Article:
[Samba] Container setup?

Joachim Lindenberg samba at lindenberg.one
Wed Jul 10 16:13:43 UTC 2019

Hi Patrick,
thanks for the pointers. I tried today, and while it was easy to start my first container, I am not really happy with LXD, exactly for the reason Stéphane gives in 
https://stgraber.org/2016/03/11/lxd-2-0-introduction-to-lxd-112/ "How does LXD relate to Docker/Rkt?"... what I really like about docker and docker-compose is, that it encourages to separate code from data and configuration, whereas with LXD you end up with the usual mix in your file system - unless you really care (see also https://cloud.google.com/blog/products/gcp/7-best-practices-operating-containers). Also the image for ubuntu 18:04 was pretty outdated as dist-upgrade had to update a lot. Looks like one ends up with lots of duplication (potentially followed by deduplication of file system) keeping all containers up to date, whereas in Docker one just replaces the containers.
I do see the Docker disadvantage of single app model relevant for Samba though...
Best Regards, Joachim

> -----Ursprüngliche Nachricht-----
> Von: Goetz, Patrick G <pgoetz at math.utexas.edu>
> Gesendet: Montag, 8. Juli 2019 18:08
> An: Joachim Lindenberg <samba at lindenberg.one>; samba at lists.samba.org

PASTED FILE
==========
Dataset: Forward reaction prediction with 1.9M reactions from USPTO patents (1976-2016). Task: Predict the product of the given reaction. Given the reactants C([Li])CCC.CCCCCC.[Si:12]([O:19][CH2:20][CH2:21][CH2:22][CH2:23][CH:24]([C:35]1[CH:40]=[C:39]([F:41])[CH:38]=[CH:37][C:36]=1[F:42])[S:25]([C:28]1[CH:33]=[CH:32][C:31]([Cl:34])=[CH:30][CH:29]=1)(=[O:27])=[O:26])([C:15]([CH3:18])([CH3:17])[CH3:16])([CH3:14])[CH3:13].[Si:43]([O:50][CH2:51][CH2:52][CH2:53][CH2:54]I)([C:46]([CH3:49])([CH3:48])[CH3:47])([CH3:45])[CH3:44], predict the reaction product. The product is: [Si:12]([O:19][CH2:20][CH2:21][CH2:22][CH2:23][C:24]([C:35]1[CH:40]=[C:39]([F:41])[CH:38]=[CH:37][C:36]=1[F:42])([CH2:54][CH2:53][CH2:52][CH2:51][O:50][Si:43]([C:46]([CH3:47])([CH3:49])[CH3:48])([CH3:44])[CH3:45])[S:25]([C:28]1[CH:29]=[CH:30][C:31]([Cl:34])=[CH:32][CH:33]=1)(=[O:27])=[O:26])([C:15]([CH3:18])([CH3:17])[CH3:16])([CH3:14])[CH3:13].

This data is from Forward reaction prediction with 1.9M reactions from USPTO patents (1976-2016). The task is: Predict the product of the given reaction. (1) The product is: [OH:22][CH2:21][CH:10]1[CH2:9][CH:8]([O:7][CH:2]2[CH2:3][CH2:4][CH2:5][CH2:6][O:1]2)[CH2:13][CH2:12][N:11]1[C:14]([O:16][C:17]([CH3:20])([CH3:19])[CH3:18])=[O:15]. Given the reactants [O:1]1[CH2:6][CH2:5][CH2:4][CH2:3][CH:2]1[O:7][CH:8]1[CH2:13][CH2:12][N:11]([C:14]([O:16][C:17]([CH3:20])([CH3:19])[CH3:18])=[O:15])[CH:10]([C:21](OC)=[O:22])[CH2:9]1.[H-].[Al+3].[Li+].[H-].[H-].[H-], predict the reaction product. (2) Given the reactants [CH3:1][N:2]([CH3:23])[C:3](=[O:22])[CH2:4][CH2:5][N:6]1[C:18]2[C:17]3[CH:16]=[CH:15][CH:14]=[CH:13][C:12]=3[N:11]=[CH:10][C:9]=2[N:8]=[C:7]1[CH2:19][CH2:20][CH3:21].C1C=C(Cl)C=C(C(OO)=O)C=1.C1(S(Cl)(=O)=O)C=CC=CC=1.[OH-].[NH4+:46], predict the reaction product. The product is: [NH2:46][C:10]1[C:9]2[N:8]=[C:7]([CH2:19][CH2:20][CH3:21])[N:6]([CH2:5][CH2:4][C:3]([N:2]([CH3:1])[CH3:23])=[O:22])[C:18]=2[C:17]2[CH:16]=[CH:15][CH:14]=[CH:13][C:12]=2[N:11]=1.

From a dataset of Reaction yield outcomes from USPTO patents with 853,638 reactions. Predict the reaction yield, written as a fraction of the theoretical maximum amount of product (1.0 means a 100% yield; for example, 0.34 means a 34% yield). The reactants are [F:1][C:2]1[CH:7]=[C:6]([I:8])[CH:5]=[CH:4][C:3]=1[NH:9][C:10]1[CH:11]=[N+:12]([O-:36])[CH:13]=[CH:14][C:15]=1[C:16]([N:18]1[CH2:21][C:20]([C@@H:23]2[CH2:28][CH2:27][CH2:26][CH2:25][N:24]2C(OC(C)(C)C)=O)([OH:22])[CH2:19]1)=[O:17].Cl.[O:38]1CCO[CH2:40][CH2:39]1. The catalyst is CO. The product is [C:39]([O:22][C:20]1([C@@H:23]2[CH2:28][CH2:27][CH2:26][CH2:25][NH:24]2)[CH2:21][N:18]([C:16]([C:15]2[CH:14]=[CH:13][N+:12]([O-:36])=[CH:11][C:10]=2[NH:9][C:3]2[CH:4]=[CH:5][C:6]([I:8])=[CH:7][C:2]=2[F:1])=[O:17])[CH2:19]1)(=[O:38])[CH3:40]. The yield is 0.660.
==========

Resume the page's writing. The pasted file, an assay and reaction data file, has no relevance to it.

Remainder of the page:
> Betreff: Re: AW: AW: [Samba] Container setup?
> On 7/5/19 3:22 PM, Joachim Lindenberg wrote:
> >> I've only used LXD for containerizing web applications so far.
> > Maybe you can share how you build a container (equivalent of Dockerfile)
> and how you configure a container (equivalent of docker-compose.yaml)?
> > Thanks, Joachim
> Sure, Stéphane Graber's (main LXD developer) excellent blog is really the best
> place to start:
>    https://stgraber.org/2016/03/11/lxd-2-0-blog-post-series-012/
> Once LXD is installed, it's quite simple to get started:
>   lxd init
> creates a basic general (YAML-encoded) framework by asking a bunch of
> questions.  Then let's say you need an Ubuntu 16.04 - based container:
>    lxc image copy ubuntu:16.04 local: --alias ubuntu16
> will make a local copy of the container image.  Note: you don't need to keep
> a local copy, but I find it faster and easier when I'm testing and
> creating/deleting containers frequently.
>    Then:
>    lxc launch ubuntu16 my_container -c security.privileged=true
> creates and launches a container called "my_container" based on Ubuntu16.
> You can ssh to this container:
>    lxc exec my_container -- bash
> and now you're root on an Ubuntu16 machine and can do whatever you
> would normally do on a linux host; e.g.
>    # apt install samba
> You can pretty easily assign a static IP address, set up an included proxy
> daemon that proxies certain ports to this container, delete, snapshot, etc..
> The way to think of this kind of container is that it's an independent linux
> machine running on an existing linux box.  A couple of years ago the
> conventional wisdom was LXD is great, but is hard to set up on anything but
> Ubuntu; but this is no longer true; I only run it on Arch linux host systems
> and have had virtually no issues  (sure, since Canonical bankrolls the
> development, it works best on Ubuntu).
> It's also pretty efficient; Canonical container engineer Dustin Kirkland wrote a
> blog post about running 500 LXD containers simultaneously on his laptop.
> The hardest part for me was getting the networking right (bridge?
> macvlan? etc..); otherwise it's basically just like working with an ordinary
> linux machine.

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